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Futsal and Football, how to use the talented player to obtain numerical superiority

Silvio Crisari (Rome, Italy, December 24 1972) is the head coach in charge in the Norway National Futsal team and Football Former NFF.

Crisari is the only Italian coach to have all futsal degrees (UEFA C-B and A) and also to have all football degrees (UEFA C-B and A). He has been studying both of these sports for more than 20 years and has prepared a series of articles which he thinks will be very interesting for readers

In his second column, he is writing about obtaining numerical superiority in futsal and football. 

Every coach's dream is to create numerical superiority most effectively and efficiently in ball possession in the offensive field.

In many years, many concepts have developed, and in recent months, the European trend is to use one against one by force it in several areas of the field (even in those considered most dangerous).

In this column, I would like to talk about using the team's most talented players' individual technical-tactical quality to 'attract' opponents as much as possible and to ensure that teammates can attack the undisturbed blind areas, thus quickly creating numerical superiorities in particularly profitable areas.

In Futsal, this principle becomes valuable because it attracts two opponents, which means that we have a usable space to attack.

It is not only the attraction of two men at the player with the ball. The great advantage of that method can be achieved because of a very important element - the wrong posture with which often positions the opponents who "control" the player with a ball. In fact, in addition to the defenders near him, often, some players in slow marking mistakes, macroscopically mistaken postures, creating very important attack corridors for the possession ball team.

Planning and organization are the key elements for a winning methodology.

The determinant for the player with the ball is the "timing" situation - the player must be able to temporize, not risk losing the ball, to "push" quickly into the most suitable space.

What are the substantial differences in the use of this tactic in the two sports?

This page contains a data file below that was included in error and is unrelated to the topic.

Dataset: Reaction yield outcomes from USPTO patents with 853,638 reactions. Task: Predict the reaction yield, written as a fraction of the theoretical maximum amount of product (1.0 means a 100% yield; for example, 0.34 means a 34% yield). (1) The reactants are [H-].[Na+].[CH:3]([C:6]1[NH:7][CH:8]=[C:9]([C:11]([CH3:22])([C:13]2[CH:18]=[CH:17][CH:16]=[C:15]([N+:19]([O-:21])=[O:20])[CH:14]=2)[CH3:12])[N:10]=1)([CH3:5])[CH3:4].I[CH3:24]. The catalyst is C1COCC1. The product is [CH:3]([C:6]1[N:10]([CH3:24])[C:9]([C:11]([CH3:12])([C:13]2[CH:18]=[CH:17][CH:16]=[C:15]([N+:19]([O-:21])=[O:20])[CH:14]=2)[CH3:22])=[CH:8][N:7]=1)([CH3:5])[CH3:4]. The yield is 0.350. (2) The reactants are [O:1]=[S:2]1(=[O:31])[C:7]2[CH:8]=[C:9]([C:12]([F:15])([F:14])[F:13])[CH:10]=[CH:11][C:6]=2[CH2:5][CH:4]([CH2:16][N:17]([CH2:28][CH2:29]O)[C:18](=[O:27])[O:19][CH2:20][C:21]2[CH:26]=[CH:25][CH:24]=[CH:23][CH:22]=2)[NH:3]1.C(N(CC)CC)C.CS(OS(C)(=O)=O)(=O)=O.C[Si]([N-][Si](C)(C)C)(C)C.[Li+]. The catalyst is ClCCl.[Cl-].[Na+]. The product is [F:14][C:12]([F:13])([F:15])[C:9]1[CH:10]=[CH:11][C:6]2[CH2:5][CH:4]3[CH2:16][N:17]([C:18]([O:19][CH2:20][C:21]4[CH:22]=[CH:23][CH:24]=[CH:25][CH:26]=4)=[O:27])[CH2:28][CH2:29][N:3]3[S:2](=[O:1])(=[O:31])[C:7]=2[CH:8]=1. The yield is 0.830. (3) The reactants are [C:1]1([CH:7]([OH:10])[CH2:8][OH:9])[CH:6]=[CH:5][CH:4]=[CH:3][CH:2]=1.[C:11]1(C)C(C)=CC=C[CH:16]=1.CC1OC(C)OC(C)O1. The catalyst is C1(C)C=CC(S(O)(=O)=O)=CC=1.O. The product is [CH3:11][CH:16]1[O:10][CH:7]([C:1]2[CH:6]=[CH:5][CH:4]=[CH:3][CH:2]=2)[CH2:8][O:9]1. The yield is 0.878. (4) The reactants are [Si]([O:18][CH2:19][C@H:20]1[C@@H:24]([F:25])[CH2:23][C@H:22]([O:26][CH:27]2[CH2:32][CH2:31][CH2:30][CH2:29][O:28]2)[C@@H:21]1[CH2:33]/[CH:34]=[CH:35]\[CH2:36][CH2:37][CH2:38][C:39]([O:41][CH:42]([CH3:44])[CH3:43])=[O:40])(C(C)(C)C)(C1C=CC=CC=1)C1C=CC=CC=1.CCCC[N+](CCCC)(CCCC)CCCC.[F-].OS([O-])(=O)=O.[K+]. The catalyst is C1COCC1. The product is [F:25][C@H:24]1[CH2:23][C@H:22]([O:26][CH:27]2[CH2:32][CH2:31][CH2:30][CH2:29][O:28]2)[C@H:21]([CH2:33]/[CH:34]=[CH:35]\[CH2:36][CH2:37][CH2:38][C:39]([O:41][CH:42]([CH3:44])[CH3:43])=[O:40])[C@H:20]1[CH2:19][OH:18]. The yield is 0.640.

In Futsal, the spaces are very limited, as the distances of pressure between the opponents are very different.

In fact, defenders are much more willing to defend the ball without "throwing it" even with the opponent very close to them. That is not the case in football, where the defender's "perception" of danger is much higher than in futsal.

Training the footballer from a child in reduced spaces is certainly highly-beneficial both to improve individual technical qualities and, above all, to train the ability to read out the situations that come solve. Having a thinking footballer growing up, capable of quickly resolving everything, is to have a footballer like Iniesta on the team, I believe every coach's dream.

These situations can and must be trained by youngsters, by a prophetic of different spaces and times, depending on footballers' age.

Planning and organization are the key elements for a winning methodology.

>> Futsal and Football, the perfect fusion

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Silvio Crisari

Columnist

Silvio Crisari

Columnist

Silvio Crisari (Rome, Italy, December 24 1972) is the head coach in charge in the Norway National Futsal team and Football Former NFF.

Crisari is the only Italian coach to have all futsal degrees (Uefa C-B and A) and also to have all football degrees (Uefa C-B and A). He has been studying both of these sports for more than 20 years and has prepared a series of articles which he thinks will be very interesting for readers.

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